Two Toronto police officers have committed suicide over the past four months, and a former long-time sergeant says more will die because the Toronto Police Service (TPS) is “dramatically” failing officers who come forward with mental health issues.

In the first of a three-part CityNews investigation, former Toronto police Sgt. Simon Fraser tells The Inside Story’s Avery Haines he became a virtual outcast after being diagnosed with Post Traumatic Stress Disorder, eventually quitting the force after 28 years on the job.

“If somebody doesn’t say something more police officers are going to keep dying,” Fraser said.

“Two police officers have hung themselves in less than five months. Nobody knows.”

Fraser was diagnosed with PTSD in 2012 after responding to a series of traumatic calls. He underwent treatment and was cleared to return to full duties by his family doctor.

When he returned to work, he says he approached his staff sergeant so he could submit an Injured on Duty form for PTSD.

Fraser says it was the beginning of the end of his long, successful career.

According to Fraser, the staff sergeant said: “Are you sure you want to do that Simon? There’s going to be ramifications, man.”

Fraser said those ramifications were not only humiliating and degrading, but unhinged his recovery.

“I got transferred off of my platoon and assigned to an empty desk in the basement of my station, no computer, no phone, no duties. And my desk was right at the bottom of the stairs, where every constable has to pass that door,” the heavily-muscled 51 year old explained.

Before coming forward with his diagnosis, Fraser says he was a “high-level” sergeant who ran city-wide squads and task forces.

Now he was alone in a basement — a virtual outcast among the people he once considered family.

“I’m proud to wear this uniform…and now I’m realizing I have an issue that’s been caused by the horrible things I’ve had to see and do. You guys are abandoning me? And not just abandoning me and washing your hands with me, you are making me worse?”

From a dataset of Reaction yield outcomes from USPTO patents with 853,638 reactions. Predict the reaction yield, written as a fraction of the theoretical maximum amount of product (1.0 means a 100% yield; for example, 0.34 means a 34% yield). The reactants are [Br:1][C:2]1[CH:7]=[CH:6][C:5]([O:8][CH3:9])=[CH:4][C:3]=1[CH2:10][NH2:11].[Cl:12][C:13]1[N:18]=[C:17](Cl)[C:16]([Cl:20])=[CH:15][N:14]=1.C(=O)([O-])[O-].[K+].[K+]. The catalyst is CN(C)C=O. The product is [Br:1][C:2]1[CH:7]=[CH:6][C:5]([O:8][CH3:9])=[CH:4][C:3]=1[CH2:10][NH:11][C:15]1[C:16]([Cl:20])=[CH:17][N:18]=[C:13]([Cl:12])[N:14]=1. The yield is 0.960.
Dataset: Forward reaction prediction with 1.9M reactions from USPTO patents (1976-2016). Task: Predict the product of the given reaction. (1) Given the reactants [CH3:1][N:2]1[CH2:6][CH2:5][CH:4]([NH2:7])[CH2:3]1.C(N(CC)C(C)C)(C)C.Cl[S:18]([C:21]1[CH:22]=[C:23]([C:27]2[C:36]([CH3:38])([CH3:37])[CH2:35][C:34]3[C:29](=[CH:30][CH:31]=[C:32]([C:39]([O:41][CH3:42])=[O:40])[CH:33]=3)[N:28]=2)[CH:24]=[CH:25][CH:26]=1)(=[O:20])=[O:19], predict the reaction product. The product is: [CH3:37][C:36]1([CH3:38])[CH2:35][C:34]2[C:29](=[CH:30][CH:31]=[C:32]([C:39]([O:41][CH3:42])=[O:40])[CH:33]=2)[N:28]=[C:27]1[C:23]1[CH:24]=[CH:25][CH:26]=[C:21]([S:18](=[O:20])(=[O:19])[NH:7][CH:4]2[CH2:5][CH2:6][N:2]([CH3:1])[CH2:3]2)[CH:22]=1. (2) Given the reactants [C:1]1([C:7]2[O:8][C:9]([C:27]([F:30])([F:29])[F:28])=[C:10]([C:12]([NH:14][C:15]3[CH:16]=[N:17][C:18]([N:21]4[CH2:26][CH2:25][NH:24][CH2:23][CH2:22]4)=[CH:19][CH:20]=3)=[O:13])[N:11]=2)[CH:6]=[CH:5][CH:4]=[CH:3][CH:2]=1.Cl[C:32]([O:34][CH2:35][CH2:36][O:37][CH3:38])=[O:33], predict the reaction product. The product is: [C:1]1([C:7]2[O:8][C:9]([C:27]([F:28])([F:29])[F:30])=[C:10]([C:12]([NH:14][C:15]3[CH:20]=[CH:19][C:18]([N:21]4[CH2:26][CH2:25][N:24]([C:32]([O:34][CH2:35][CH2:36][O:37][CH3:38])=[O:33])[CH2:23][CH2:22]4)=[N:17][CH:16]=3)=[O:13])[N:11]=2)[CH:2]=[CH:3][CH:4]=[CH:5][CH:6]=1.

“I don’t think the Toronto Police Service give a damn about officers with PTSD,” he boldly states.

Police Chief Bill Blair disagrees.

Blair says the force has taken significant steps in recent years to address mental health concerns among officers, including hiring two full-time psychologists.

“We’ve done a lot of work within the Toronto Police Service on the psychological well-being of our members,” Blair told Haines. “We are very concerned and have been reaching out to our people and making sure they are aware of the services available to them.”

Blair stresses that the TPS has 8,000 members and that mental health “can touch any individual.”

“If you are experiencing mental health issues…we are here to help,” he insists.

But Fraser insists the force has failed him and the officers who took their own lives.

He’s filed a labour grievance and Human Rights Commission complaint saying he was pressured to keep his PTSD diagnosis hidden, and was assigned to humiliating and degrading work conditions. He also claims he was “harassed, berated and disciplined” and alleges his confidential medical condition was disclosed to other officers.

The TPS has an “institutional pattern of bias and discrimination against those with PTSD,” his complaints read.

“Guys are afraid to speak,” he maintains. “They’ve seen what happens to other people (who come forward).

“We are big tough coppers, we are guys who work out. We carry guns. We help people, we protect people. Who is protecting us?”

“It’s a ticking time bomb…”